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ARMADILLO
Here is a picture of an armadillo as it walks on the ground. Armadillos have been spotted more frequently in Southern Illinois in recent years. (Courtesy)

Although still somewhat of an oddity in Southern Illinois, armadillos are apparently here to stay.

"They had some sightings as early as the 1970s, but between 1999 and 2003 they had records of 76 from 22 counties," said Bob Bluett, head of the Illinois Department of Natural Resources' furbearer division. "Seven additional counties were added in 2004. At first, we kind of thought they were pranks from people going on spring break in Florida. Now, we've had some instances of live, free-ranging animals that have been found.

"They almost have to be considered residents, but their numbers are low enough that you probably wouldn't run into them casu-ally."

Lloyd Nelson, Jackson County's animal control officer, said the first armadillo he found in Jackson County was in 2001.

"At the time we found it, we became convinced it had hitched a ride up here on a tractor-trailer truck or a railroad car," he said. "We made arrangement with one of the local wildlife rehabilitators and she shipped it back to Florida."

Since that time, Nelson said he has had 18 documented sightings in Jackson County alone.

"I get calls reporting them fairly frequently," he said. "It's not rare or uncommon."

Anecdotally, Nelson said the most frequent sightings appear to be up and down Illinois 3. He said they also seem to be following river and creek systems.

Bluett said the armadillo appears to be spreading its range northward from Florida to Texas.

"They've expanded their range tremendously as a species, from basically north of the Rio Grande in 1850 to today when they're pushing into Southern Illinois," he said. "I haven't seen anybody explain why."

In Missouri, the critters have been found as far north as St. Louis.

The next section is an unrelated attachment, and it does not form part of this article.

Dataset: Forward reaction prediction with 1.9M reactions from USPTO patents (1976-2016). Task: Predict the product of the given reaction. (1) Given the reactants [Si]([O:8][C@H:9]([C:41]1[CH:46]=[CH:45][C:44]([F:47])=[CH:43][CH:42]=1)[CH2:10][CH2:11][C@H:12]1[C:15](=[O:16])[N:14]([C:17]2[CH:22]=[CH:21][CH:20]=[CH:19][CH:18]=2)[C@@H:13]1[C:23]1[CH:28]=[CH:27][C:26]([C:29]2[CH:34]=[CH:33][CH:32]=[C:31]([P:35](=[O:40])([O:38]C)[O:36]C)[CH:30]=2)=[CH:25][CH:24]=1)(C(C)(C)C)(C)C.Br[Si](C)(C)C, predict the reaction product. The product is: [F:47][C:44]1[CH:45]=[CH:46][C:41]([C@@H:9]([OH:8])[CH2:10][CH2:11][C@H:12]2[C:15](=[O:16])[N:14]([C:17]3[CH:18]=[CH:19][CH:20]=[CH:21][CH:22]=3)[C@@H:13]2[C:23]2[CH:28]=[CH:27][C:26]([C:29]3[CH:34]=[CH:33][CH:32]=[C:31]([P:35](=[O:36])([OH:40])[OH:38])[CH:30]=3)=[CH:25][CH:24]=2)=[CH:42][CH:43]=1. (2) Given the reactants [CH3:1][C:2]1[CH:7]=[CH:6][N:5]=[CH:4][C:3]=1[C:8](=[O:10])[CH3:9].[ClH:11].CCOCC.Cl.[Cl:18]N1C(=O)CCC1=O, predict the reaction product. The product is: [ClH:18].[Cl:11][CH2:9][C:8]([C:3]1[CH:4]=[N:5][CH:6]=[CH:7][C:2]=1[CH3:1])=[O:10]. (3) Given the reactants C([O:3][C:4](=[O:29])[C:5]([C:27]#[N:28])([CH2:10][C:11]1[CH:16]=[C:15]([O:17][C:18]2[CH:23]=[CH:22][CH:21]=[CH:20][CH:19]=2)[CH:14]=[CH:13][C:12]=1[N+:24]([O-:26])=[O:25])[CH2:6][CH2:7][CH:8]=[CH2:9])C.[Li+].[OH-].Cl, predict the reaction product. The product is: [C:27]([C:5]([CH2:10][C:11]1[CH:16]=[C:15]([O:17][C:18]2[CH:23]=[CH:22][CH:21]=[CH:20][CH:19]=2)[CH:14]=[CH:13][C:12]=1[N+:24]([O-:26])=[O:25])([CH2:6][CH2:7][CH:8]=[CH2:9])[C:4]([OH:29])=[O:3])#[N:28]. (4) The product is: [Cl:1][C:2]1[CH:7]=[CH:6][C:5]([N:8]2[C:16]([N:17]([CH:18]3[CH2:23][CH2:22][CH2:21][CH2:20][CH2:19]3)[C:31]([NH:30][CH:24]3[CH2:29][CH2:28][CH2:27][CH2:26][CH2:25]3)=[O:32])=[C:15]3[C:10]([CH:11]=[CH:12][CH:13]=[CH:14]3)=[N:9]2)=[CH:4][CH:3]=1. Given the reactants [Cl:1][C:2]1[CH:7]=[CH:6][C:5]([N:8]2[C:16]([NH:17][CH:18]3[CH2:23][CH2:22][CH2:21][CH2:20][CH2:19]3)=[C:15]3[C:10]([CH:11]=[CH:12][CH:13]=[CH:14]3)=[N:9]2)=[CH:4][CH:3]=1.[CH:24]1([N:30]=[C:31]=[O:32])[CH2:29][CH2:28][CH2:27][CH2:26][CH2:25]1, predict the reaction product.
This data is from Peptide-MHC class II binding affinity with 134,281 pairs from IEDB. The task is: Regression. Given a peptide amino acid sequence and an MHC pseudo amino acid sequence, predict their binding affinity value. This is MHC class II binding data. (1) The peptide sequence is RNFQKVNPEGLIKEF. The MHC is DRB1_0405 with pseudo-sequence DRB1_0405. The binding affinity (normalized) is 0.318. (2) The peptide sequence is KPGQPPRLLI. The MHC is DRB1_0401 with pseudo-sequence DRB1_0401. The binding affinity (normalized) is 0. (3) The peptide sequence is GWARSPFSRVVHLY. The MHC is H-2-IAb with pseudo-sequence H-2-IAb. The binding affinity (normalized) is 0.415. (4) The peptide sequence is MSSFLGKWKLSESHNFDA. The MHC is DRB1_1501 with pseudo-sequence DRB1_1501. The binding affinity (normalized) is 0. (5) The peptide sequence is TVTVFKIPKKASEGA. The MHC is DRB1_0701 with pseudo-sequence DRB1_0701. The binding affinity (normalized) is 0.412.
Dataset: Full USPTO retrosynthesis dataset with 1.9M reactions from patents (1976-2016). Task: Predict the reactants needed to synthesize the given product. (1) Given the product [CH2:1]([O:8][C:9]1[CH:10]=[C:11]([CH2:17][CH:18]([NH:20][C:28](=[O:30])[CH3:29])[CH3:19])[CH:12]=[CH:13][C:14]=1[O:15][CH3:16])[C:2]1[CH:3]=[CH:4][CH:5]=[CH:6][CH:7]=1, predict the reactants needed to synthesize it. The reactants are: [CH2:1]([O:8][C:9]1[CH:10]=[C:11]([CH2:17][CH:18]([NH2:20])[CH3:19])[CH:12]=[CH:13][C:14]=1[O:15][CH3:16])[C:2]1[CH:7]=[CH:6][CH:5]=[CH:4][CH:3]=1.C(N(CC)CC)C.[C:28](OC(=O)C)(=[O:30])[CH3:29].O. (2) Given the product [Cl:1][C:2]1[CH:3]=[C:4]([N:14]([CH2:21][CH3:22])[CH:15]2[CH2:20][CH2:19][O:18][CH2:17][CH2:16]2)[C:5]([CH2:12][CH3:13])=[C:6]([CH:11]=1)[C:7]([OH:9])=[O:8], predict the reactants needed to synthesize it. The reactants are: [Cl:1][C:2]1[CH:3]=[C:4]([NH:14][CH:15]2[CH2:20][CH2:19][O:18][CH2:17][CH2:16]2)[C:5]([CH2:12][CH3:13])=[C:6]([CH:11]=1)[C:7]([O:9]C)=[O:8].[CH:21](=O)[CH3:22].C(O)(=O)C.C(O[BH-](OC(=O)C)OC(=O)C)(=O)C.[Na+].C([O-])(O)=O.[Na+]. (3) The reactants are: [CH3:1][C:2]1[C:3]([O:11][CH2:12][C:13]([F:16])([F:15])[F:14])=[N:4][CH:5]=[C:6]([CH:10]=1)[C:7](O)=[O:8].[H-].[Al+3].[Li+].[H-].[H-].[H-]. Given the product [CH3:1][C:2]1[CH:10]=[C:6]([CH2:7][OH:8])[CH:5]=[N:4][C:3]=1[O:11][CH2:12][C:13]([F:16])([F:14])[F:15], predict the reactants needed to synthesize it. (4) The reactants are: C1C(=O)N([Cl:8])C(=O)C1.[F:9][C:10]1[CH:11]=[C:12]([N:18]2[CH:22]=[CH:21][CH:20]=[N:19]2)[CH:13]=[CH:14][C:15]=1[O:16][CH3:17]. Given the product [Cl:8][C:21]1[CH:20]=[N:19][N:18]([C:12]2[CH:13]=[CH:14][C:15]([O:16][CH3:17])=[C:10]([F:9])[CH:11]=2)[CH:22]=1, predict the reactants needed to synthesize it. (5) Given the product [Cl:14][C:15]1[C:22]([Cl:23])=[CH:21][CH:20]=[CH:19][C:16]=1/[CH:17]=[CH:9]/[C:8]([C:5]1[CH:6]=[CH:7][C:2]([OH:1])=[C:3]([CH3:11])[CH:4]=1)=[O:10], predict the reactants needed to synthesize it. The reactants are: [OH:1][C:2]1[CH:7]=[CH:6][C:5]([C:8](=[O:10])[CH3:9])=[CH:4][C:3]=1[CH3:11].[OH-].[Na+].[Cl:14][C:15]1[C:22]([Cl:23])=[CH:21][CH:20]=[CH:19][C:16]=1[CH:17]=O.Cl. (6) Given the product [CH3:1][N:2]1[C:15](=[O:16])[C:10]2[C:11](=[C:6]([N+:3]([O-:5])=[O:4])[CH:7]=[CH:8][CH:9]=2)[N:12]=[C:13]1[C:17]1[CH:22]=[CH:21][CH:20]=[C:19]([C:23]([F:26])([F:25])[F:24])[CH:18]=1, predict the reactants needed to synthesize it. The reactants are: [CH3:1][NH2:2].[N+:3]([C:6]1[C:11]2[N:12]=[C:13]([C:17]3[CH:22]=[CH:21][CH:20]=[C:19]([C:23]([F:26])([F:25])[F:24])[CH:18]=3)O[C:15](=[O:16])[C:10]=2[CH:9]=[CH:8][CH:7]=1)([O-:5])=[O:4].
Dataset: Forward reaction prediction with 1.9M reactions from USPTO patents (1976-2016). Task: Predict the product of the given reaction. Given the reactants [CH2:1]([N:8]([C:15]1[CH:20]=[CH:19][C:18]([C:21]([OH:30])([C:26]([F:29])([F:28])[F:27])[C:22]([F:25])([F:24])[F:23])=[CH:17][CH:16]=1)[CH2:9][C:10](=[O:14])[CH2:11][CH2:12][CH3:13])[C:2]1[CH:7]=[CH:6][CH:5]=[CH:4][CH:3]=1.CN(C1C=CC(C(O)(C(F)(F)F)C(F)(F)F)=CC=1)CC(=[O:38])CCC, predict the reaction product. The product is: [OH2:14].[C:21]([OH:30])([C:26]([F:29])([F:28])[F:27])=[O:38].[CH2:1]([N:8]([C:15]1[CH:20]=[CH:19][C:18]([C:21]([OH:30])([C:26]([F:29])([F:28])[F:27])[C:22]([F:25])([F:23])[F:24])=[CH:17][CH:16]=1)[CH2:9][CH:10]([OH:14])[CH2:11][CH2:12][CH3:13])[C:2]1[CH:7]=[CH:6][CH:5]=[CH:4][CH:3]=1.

The creeping expansion hasn't created a great deal of concern among biologists.

"Given that they've expanded their range so much since 1850 and nothing has fallen apart, I guess you wouldn't say the wheels have fallen off the cart," Bluett said. "In terms of doing a lot of damage, they do a lot of digging. If you're a homeowner, that's bad. If you're a rabbit looking to get out of harm's way, that's good."

"The only thing they will do is golf courses will hate them," Nelson said. "When they dig a hole, they dig a heckuva hole."

Generally, armadillos are found in brushy areas with grassland nearby.

Armadillos dig both for food and protection. Their diet consists primarily of insects. They live in burrows.

"It's real critical to their survival, especially in the northern part of their range," Bluett said. "If they can't maintain their tem-perature, then they aren't going to make it through the winter. Being underground during the winter and the real hot parts of the summer is real critical."

He said armadillos don't have a true hibernation period, but usually stay underground during the winter.

Bluett said armadillos don't present much of a danger.

"They have real flat teeth and no canines," he said. "They have sharp claws.

"If you harass them, they curl up. Because of the teeth being completely flat, biting isn't a problem. The claws, if you pick one up, they contract and open up. If you picked one up and started messing with it, there is a possibility you could get clawed."

However, they are not aggressive.

"They are kind of near-sighted," Bluett said. "You can get fairly close to them. Then, they see you and they run like heck."

Armadillos are being used in genetic research. The embryo splits four ways after being fertilized, resulting in four genetically indentical individuals.

 

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